Dear Jeremy, How can I show my brand is "doing good" without coming across as disingenuous?
When we watch politicians being sincere on television, we listen to what they have to say – but just as carefully, we note their body language.
Even if we’d never heard a word of what they were saying, we’d probably have clear opinions about Messrs Farage, Johnson and Corbyn. When we sit in presentations, listening to executive creative directors staking their reputations on a mongoose in a wheelchair, we mentally scrutinise what they have to say – but, just as warily, we note their body language.
It’s a good phrase, body language. It’s often subtler than a spoken language and it far more often speaks the truth. People can be trained to express sympathy and compassion in the form of words: but one spontaneous hug can convey a great deal more.
Brands don’t think about body language nearly enough. Brand body language is probably most apparent in retailing. No amount of skilful advertising can neutralise a dirty delicatessen counter or a hostile exchange at the checkout.
The American supermarket that gives away the discarded outside leaves of lettuces as Bunny Bags to families with pet rabbits has probably earned itself several million dollars’ worth of appreciation.
That’s the thing about brand body language: it can never be dismissed as empty assertion; it’s always demonstrable behaviour. So if you want to show that your brand is doing good without coming across as being devious and insincere, I make the modest suggestion that it should actually do some good.
What sort of good only you can determine because it must, of course, be true to the nature of the brand. Just don’t ruin it all by telling the world how wonderfully, generously, philanthropically good you’ve been. Let it speak for itself – because it will.
There is currently lots of talk about the importance of collaboration and the breaking down of silos – but is the world really changing that much?
I was surprised that, from start to finish of that deeply unedifying referendum campaign, no-one mentioned the Ryder Cup. In 1979, after it became apparent that Great Britain on its own would never again beat the US at golf, we very sensibly invited the rest of Europe to join us.
Since then, Danes, Swedes, Germans, Italians, Spaniards, Irishmen from the north and south, Frenchmen, Englishmen, Scotsmen and the Welsh have all clambered out of their national silos and collaborated.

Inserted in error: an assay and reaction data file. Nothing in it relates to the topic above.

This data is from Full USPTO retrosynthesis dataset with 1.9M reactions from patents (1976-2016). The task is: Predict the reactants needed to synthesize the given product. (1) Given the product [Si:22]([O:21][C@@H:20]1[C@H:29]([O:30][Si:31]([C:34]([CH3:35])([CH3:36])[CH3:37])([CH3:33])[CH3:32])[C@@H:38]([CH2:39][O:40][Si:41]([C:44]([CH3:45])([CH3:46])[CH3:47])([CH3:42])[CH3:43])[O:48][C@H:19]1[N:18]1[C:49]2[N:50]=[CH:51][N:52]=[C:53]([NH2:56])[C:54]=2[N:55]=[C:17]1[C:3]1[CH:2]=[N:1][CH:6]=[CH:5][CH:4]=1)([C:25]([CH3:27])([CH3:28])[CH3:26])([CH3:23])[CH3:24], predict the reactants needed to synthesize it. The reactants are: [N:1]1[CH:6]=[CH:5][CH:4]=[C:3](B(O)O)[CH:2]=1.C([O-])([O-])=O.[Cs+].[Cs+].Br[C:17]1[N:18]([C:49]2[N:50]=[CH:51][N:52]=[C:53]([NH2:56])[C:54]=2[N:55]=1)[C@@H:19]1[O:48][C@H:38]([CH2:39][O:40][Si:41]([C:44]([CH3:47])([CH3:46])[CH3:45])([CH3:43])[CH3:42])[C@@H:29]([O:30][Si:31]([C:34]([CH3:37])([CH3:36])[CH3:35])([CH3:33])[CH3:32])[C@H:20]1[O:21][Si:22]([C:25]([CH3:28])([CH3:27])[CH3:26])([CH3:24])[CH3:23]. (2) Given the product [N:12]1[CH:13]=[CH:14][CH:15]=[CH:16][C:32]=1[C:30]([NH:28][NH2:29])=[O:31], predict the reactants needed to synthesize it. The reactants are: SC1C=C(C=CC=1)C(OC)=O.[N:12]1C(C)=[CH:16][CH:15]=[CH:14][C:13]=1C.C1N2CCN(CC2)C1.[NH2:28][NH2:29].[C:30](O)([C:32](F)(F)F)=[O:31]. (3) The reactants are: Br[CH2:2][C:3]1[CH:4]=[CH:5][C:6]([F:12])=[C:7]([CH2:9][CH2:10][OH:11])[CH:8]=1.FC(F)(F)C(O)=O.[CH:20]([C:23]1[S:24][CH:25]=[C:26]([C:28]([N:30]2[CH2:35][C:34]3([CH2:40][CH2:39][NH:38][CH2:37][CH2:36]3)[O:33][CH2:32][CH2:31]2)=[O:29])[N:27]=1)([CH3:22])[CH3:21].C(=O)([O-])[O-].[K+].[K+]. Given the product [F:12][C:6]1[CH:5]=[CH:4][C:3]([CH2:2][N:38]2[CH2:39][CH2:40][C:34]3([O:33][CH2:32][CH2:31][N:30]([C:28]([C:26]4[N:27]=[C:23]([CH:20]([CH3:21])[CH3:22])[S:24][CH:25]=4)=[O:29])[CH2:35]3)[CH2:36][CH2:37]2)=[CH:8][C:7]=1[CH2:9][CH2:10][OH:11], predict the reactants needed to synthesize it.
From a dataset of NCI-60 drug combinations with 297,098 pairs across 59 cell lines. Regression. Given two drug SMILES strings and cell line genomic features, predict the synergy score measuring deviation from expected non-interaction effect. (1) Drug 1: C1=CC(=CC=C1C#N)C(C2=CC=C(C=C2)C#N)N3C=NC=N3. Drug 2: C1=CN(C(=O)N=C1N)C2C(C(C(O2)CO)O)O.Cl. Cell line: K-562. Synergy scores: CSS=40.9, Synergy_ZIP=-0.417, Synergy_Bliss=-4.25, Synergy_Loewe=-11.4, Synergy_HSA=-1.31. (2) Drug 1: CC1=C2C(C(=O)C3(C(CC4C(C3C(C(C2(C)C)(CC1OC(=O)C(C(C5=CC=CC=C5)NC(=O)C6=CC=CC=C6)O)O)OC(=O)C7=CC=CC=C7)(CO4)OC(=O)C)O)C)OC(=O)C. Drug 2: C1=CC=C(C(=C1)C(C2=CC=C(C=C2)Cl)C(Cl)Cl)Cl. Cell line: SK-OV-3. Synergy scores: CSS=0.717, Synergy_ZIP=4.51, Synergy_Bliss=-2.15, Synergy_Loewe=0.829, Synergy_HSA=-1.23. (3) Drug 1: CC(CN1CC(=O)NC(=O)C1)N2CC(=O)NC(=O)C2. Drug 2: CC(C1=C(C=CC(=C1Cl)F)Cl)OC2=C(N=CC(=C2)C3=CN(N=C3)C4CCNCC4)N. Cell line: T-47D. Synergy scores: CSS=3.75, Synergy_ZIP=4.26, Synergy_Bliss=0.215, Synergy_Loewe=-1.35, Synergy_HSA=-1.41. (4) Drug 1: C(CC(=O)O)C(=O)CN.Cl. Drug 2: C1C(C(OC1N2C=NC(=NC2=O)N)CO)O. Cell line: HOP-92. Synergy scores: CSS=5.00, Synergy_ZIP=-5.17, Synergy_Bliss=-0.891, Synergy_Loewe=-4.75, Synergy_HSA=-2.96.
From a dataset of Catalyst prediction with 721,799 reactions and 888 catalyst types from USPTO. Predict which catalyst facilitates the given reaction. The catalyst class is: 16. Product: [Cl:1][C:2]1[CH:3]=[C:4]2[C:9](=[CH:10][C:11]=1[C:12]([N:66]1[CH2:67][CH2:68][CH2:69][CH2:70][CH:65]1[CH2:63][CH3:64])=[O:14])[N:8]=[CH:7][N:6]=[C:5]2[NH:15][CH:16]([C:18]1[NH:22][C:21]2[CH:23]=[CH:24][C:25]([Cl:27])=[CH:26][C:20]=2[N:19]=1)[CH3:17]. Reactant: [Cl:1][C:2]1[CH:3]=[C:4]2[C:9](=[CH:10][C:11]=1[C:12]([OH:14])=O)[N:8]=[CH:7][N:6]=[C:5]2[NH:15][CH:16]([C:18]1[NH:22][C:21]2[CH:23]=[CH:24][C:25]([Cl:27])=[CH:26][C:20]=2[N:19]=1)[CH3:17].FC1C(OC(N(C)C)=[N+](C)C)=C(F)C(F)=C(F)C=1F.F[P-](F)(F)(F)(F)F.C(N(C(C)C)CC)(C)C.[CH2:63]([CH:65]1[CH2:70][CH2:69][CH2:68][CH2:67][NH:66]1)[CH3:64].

In 2012, a German national sank a five-foot putt – and all over this country, proud Britons, undoubtedly including a fair proportion of Ukippers, leapt to their feet and cried: "We’ve won!" If you can get a supporter of Ukip to use the inclusive pronoun "we" about a group of foreigners that includes Frogs, Huns and Eyeties, there are clearly no limits to the possibilities of collaboration; you just need to get the motivation right.
By voting Leave, of course, we may have to revert to competing with America on our own – and not just at golf.
Dear Jeremy, Why are creative agencies struggling to evolve to digital-first thinking? Should they?
The only reason that creative agencies struggle to evolve to digital-first thinking is because they’re so terrified of being labelled traditional that they have to pretend to be hyperenthusiastic about something that they’ve yet to be convinced is as transformational as a dwindling number of fanatics still claim it to be. Technology and the internet have enabled us to do things that we were previously unable to do.
That’s a lot, but that’s all. When an agency takes on a client, it should first ask: what would this client like to happen that isn’t happening at the moment? And then it should ask: what do we have at our disposal that would most efficiently deliver that happy outcome? Digital? Possibly.
And possibly also stunts or sandwichboards. Or maybe even brand body language. (See above.) The best thinking is nothing-first thinking. And after that, everything.
Jeremy Bullmore welcomes questions via firstname.lastname@example.org or Campaign, Bridge House, 69 London Road, Twickenham, TW1 3SP